(p. B4) The recent research has examined jobs as bundles of tasks, some of which seem ripe for replacement and others not. So the technology’s immediate impact will resemble the experience to date with robotic software, changing work more than destroying jobs.

For the full story, see:
Lohr, Steve. “Menial Tasks Ease A.I.’s Way Into Workplace.” The New York Times (Monday, Aug. 6, 2018): B1 & B4.
(Note: ellipsis added.)
(Note: the online version of the story has the date Aug. 5, 2018, and has the title “‘The Beginning of a Wave’: A.I. Tiptoes Into the Workplace.”)

“Tesla Is His Baby”

(p. B5) “Tesla is his baby,” said Deepak Ahuja, Tesla’s chief financial officer. “He takes it extremely personally.”
. . .
In preparing the assembly lines, Mr. Musk became convinced that the process should be close to fully automated, using robots rather than humans whenever possible. Doing so, he believed, could make cars move through the factory at one meter per second, 10 to 20 times the speed of existing lines.
So Tesla built a factory with hundreds of robots, many programmed to perform tasks that humans could easily do. One robot, which Mr. Musk nicknamed the “flufferbot,” was designed to simply place a sound-dampening piece of fiberglass atop the battery pack.
But the flufferbot never really worked. It would fail to pick up the fiberglass, or put it in the wrong place, frequently delaying production. It was eventually replaced by factory workers.
Mr. Musk has accepted responsibility for some of these missteps, occasionally with humor. In late June, he wore a T-shirt depicting a robot that passes butter. It was an inside joke, lampooning the notion of technology for technology’s sake.
After the debacle, Mr. Musk tweeted: “Excessive automation at Tesla was a mistake. To be precise, my mistake. Humans are underrated.”
. . .
“He is absolutely working incredibly hard, but Elon has always worked incredibly hard,” said Mr. Ahuja, Tesla’s chief financial officer. “He’s very tough, too. He can eat glass.”
. . .
“I know that it has been a difficult year for him,” said Gwynne Shotwell, the SpaceX president and chief operating officer. “Not because he’s frowning or throwing things, but because I can tell he’s physically exhausted.”

For the full story, see:
David Gelles. “In Elon Musk’s World, Brakes Are for Cars, Not C.E.O.s.” The New York Times (Wednesday, Aug. 29, 2018): B1 & B5.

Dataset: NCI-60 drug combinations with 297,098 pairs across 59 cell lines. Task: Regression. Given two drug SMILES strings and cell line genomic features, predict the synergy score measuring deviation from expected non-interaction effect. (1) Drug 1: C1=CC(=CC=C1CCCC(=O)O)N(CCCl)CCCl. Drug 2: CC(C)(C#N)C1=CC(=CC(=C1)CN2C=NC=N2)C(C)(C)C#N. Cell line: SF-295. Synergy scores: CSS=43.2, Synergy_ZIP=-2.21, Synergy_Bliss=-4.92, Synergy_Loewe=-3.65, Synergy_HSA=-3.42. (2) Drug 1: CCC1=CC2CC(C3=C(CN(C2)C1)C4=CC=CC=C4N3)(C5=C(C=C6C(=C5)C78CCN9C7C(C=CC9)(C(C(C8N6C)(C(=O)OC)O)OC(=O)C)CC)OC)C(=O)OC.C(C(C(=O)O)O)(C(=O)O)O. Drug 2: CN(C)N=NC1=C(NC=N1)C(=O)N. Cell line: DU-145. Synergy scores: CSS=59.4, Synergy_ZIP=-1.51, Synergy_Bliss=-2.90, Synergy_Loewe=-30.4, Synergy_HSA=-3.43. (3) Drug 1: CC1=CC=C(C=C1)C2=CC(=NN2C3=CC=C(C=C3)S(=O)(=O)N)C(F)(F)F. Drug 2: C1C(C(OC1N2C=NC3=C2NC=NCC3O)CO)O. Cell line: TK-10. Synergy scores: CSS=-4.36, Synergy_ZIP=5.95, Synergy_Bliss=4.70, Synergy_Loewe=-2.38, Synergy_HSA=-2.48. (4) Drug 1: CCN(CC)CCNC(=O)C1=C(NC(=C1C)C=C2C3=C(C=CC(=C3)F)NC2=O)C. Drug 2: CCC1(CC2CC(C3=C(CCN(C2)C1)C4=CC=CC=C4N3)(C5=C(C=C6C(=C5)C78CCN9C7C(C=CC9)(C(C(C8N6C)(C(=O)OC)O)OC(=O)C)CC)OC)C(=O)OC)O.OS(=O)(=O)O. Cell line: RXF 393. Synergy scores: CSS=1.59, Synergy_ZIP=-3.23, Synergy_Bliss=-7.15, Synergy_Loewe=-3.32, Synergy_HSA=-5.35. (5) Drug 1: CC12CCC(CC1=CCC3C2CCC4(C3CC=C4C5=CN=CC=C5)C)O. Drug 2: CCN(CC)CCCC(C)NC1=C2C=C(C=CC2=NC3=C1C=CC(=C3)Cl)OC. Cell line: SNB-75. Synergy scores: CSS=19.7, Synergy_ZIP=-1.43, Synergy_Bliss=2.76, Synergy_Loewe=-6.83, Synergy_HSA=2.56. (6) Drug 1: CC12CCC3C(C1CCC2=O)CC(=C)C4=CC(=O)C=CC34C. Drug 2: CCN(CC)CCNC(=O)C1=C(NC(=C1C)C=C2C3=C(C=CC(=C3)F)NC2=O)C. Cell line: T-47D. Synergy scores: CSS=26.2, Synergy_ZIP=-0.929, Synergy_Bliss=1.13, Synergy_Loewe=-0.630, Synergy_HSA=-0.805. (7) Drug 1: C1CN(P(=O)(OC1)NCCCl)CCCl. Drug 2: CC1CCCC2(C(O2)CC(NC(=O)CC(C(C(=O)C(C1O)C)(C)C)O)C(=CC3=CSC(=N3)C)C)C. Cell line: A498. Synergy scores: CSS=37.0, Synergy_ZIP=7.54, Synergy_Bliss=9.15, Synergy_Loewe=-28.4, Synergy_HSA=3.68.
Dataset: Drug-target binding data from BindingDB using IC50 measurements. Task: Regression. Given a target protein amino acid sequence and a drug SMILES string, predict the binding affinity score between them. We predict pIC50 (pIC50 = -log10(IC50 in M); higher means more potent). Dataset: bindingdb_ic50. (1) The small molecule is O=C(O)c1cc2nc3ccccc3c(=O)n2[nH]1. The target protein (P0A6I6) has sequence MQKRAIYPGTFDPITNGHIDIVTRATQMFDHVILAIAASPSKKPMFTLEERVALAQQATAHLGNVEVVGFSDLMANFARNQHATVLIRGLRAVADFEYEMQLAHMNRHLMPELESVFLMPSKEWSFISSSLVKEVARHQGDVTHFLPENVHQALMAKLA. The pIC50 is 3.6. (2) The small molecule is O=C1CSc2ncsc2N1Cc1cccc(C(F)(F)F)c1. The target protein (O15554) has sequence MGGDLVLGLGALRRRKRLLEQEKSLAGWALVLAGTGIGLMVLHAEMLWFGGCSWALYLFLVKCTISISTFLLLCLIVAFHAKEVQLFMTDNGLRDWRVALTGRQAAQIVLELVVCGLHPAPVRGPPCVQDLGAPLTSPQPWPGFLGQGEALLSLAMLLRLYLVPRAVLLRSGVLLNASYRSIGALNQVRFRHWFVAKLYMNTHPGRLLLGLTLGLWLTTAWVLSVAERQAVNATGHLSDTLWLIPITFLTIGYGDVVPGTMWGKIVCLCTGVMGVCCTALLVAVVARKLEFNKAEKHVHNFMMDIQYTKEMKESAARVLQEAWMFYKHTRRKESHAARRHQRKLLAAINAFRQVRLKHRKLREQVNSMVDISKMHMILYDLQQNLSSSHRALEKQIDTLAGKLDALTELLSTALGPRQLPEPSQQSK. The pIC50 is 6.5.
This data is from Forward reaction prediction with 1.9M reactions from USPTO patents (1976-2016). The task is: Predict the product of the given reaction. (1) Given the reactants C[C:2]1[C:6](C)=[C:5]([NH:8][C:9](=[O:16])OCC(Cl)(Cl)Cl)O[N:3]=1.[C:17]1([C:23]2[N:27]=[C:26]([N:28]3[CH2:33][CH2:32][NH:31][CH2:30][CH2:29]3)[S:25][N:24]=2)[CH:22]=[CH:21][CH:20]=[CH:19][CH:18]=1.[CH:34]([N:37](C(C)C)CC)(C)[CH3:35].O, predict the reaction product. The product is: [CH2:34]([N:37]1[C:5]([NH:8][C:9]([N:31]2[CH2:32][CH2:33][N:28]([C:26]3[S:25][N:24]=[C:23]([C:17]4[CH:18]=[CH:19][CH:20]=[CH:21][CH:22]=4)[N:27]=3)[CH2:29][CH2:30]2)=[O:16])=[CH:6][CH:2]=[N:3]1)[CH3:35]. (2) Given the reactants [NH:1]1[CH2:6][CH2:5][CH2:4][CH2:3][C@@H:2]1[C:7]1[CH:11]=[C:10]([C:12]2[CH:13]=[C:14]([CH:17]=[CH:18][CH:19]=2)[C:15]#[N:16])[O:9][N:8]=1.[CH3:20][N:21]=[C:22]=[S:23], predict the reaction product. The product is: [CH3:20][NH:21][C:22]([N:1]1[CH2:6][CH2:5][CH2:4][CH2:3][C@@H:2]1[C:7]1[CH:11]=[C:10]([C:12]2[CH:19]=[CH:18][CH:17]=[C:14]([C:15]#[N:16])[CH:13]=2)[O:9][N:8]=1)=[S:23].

(Note: ellipses added.)
(Note: the online version of the story has the date Aug. 28, 2018, and has the title “MARSEILLE DISPATCH; Yes, There Is a French McDonald’s That Is Beloved (by Its Staff).”)

“Progress Isn’t Made by Looking in the Rearview Mirror”

(p. A9) Even in death, Donald Panoz defied convention. His family reported that Mr. Panoz, 83 years old, died of pancreatic cancer Sept. 11 [2018] at his home in Duluth, Ga., after he “enjoyed his last cigarette.”
The red-haired entrepreneur, an apostle of Ayn Rand, founded Elan Corp., which developed technology used in nicotine skin patches used to wean people from cigarettes.
. . .
“I never become hostage to anything I do,” he told the Atlanta paper. “Progress isn’t made by looking in the rearview mirror.”
. . .
His partner in founding Mylan, Milan “Mike” Puskar, once summed up Mr. Panoz this way: “There’s nothing college could have taught him. Don has vision, and you can’t teach vision. He’s not a technical person, but he’s a master salesman. He always wanted to know: Why not?”
Donald Eugene Panoz (pronounced PAY-nose) was born Feb. 13, 1935, in Alliance, Ohio, and grew up in West Virginia and Pittsburgh.
. . .
Mr. Panoz . . . moved his family to Ireland in 1969 to set up Elan, whose research projects included delivery of medicine via skin patches. He chose Ireland partly because it offered lower taxes and less red tape. Elan initially was known for reformulating medicines developed by other companies and later pursued research on drugs for multiple sclerosis and other diseases.
. . .
His business successes, he told the Scotsman newspaper in 2002, were “just about being able to recognize an opportunity.” He added: “We’ve had plenty of failures, too. We just don’t talk about them. It’s best to leave them behind.”
. . .
In line with his libertarian leanings, Mr. Panoz gave out copies of Ayn Rand’s “Atlas Shrugged” to his children and many others.

For the full obituary, see:
James R. Hagerty. “‘Restless Entrepreneur Founded Elan and Mylan.” The New York Times (Saturday, Sept. 29, 2018): A9.
(Note: ellipses, and bracketed year, added.)
(Note: the online version of the obituary has the date Sept. 28, 2018, and has the title “‘Don Panoz Hopped From Pharmaceuticals to Wine, Resorts and Race Cars; Entrepreneur helped found Mylan and built Elan before setting up a winery and resort in northern Georgia.” The passages above, after the word “mirror,” appear in the online, but not in the print, version of the obituary.)

The novel by Ayn Rand, mentioned above, is:
Rand, Ayn. Atlas Shrugged. New York: Random House, 1957.

Outsiders in France Defend McDonald’s

(p. A4) MARSEILLE, France — The nearly 20-year-old images have entered French folklore: peasants, farmers and ex-hippies dismantling a rural McDonald’s, panel by panel, in what became a symbol of France’s resistance to American fast food.
Today that aging newsreel is being played in sharp reverse. A group of workers and their union leaders in Marseille are fighting tooth-and-nail to save a McDonald’s from closing in a working-class, largely immigrant neighborhood. A so-called “Festival of Dignity” protest was recently organized by the McDonald’s employees in an effort to save their roughly 70 jobs.
Even though McDonald’s was once seen as a cultural menace to a glorious French tradition, the workers say this particular McDonald’s, in its quarter-century of existence, has played a vital role as a social integrator in one of France’s most troubled districts — providing employment and shielding local youth from pervasive drug-dealing, getting them out of jail and helping them stay out.
“Look, we’re not thugs here,” said Kamel Guemari, the restaurant’s assistant manager, who was hired at age 16 and is now 37. “We’re working. And we’re setting an example for the others. We’re playing a social role.”

For the full story, see:
Adam Nossiter. “MARSEILLE DISPATCH; French Workers Fight to Save a Beloved McDonald’s.” The New York Times (Thursday, Sept. 6, 2018): A4.
(Note: the online version of the story has the date Sept. 5, 2018, and has the title “MARSEILLE DISPATCH; Yes, There Is a French McDonald’s That Is Beloved (by Its Staff).”)